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Previous Challenge Entry (Level 3 – Advanced)
Topic: Police (10/12/06)

TITLE: Don't Blame the French!!
By Sally Hanan
10/18/06


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It may be the French that started it all, but the police force that we are so reliant upon today is all thanks to a writer!

Sir Henry Fielding, (1707-1754), was known for his compassion and skill in portraying accurate characters in his novels; in fact, he was one of the first of his kind to include dialogue in a realistic manner in his stories, thus changing the landscape of English novel writing forever. It was not a far step then for Henry to observe and then write about the things he saw in his society.

Henry was made Justice of the Peace for Middlesex and Westminster, Great Britain, in 1748, and during his time in that position his thoughts and writings became even more well-read. He wrote a paper called, Inquiry into the Increase of Robbers, and in it put forward some propositions on how to relieve the problem of local crime. In 1667, King Louis XIV (1638-1715) had formed an urban force of 3,000 men to protect the citizens of Paris. Paris had quickly become known as the “safest city in Europe”. Some of Fielding’s proposals were based on the success of the Parisian lieutenant general de police.

All of Fielding’s suggestions were immediately put into place. One of them was to form the group called, The Bow Street Runners. These men, who were otherwise known as Robin Redbreasts (because of their prominent red waistcoats) were responsible for a large drop in the crime rate of the locality. They carried out their duties of detective work and the serving of papers with the utmost conscientiousness, and were feared greatly by the criminals of the area. Robberies, rape, pick pocketing – all were reduced with the awareness that the criminal “might be caught”.

Sir Robert Peel, an admirer of Sir Henry Fielding’s actions, decided to improve upon Sir Henrys’ group of law-watchdogs and formed, in 1830, what became the London Metropolitan Force. Peel’s team came to be known by the locals as “bobbies” or “peelers” after their founder. These men were uniformed men who patrolled the metropolitan areas of London as civilian watchdogs, and were a welcome relief to a civilian’s fear.

Within ten years though, only half of the country had formed a police force of their own, mainly due to the lack of finances. Seeing the difference it made when there was law and order, it became law in 1856 for each city and district to have a force of its own, and funding was provided to institute these.

Naturally, Americans in the early 1800s were averse to having such a state of control placed on them, and they opposed the idea vigorously, but they had their own form of control – a vicious group of armed men who patrolled areas on the lookout for slaves, and later, thugs who would control rioters and strikers. In other towns citizens would watch over the affairs of the locals, but nothing was very organized.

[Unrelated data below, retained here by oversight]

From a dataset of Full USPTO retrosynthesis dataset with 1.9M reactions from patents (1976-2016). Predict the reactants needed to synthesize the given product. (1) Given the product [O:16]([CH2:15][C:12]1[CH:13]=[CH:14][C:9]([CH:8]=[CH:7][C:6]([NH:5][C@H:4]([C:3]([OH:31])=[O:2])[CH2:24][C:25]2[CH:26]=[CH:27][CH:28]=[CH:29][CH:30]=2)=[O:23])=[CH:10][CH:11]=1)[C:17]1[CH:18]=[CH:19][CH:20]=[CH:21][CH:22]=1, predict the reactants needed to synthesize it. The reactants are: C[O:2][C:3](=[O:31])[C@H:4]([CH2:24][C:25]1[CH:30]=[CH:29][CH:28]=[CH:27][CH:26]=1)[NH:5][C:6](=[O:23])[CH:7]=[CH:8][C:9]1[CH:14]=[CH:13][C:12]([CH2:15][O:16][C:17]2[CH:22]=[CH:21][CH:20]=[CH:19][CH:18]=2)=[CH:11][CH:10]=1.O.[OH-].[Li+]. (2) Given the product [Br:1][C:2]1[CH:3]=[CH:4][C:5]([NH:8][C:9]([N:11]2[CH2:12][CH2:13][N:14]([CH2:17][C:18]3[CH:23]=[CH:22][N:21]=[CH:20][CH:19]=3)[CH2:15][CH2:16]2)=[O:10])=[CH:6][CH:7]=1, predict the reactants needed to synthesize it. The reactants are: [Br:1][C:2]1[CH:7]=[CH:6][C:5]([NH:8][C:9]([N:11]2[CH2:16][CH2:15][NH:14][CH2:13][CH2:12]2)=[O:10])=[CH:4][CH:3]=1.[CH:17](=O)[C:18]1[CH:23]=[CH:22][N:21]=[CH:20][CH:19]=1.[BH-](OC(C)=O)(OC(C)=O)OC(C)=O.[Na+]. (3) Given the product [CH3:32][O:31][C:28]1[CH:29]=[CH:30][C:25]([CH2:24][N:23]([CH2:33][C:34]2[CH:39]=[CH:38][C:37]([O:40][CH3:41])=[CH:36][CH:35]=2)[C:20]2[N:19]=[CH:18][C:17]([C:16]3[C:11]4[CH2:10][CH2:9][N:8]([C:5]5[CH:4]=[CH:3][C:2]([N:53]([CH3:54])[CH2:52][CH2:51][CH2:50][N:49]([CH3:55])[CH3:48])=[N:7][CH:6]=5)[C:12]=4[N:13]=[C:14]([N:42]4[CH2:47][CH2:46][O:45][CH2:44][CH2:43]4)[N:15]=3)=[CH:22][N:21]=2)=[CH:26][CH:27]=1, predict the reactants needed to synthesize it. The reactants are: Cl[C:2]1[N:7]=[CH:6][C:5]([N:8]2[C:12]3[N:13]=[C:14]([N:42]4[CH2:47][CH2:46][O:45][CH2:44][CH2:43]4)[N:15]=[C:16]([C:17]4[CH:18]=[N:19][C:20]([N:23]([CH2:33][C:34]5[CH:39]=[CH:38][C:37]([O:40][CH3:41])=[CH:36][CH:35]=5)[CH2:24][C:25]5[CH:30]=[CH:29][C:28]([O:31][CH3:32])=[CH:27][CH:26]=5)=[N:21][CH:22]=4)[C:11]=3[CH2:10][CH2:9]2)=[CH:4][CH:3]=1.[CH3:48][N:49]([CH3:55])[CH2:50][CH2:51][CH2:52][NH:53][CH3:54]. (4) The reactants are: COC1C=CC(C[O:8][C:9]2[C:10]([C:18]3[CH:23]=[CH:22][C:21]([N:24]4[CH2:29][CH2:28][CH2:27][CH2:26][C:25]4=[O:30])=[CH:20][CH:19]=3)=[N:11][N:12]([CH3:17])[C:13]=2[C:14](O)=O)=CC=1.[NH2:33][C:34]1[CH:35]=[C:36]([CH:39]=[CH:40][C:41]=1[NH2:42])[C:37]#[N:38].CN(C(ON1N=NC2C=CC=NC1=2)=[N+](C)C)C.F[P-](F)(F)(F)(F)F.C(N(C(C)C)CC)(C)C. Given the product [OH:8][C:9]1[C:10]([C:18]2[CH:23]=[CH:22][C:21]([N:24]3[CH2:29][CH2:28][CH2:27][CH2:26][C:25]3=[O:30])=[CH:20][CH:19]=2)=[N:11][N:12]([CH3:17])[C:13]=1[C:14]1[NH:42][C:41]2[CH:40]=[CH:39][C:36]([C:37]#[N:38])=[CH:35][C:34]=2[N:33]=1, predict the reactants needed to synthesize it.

Once the population of cities began to grow, it became necessary to form police forces for the common good, as, due to industrialization, communities of people could no longer rely upon each other to stay on top of criminal activity, not could they punish it with any effectiveness.

Today, the police of the world perform a multitude of activities for the public’s benefit – from murder investigations to crowd control to giving presentations at local schools. Sir Henry Fielding had no idea that his observations and suggestions for change would amount to the policing of every locality in the world, and that his ideas would prevent many crimes and deaths.

Isn’t it the same with each one of us? We have no idea that what we choose to do with our observations may affect billions of lives for the good. Sir Henry was faithful with the gifts he had, and God blessed his faithfulness.

What is God opening your eyes to, and what are you going to do about it?


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Member Comments
Member Date
Lynda Schultz 10/21/06
I thoroughly enjoyed this trip through history. Great writing and a terrific application.
Dolores Stohler10/22/06
Very informative and a surprise to me -- guess I thought the police were always around. They are so often misjudged. A few incidents of brutality and people assume the worst about them. In my few encounters with police, I found them to be gentle and compassionate.
Like the time they rescued me in a near-fatal accident. Many of us owe our lives to them; there should be an Officer Appreciation Day!
Joanne Sher 10/22/06
A very, VERY interesting history lesson provided in a very engaging piece - and a great lesson to boot!A great approach to the topic, and a fascinating read!
Donna Emery10/24/06
An excellent and well-written history lesson. I really enjoyed reading this. Thanks for sharing this.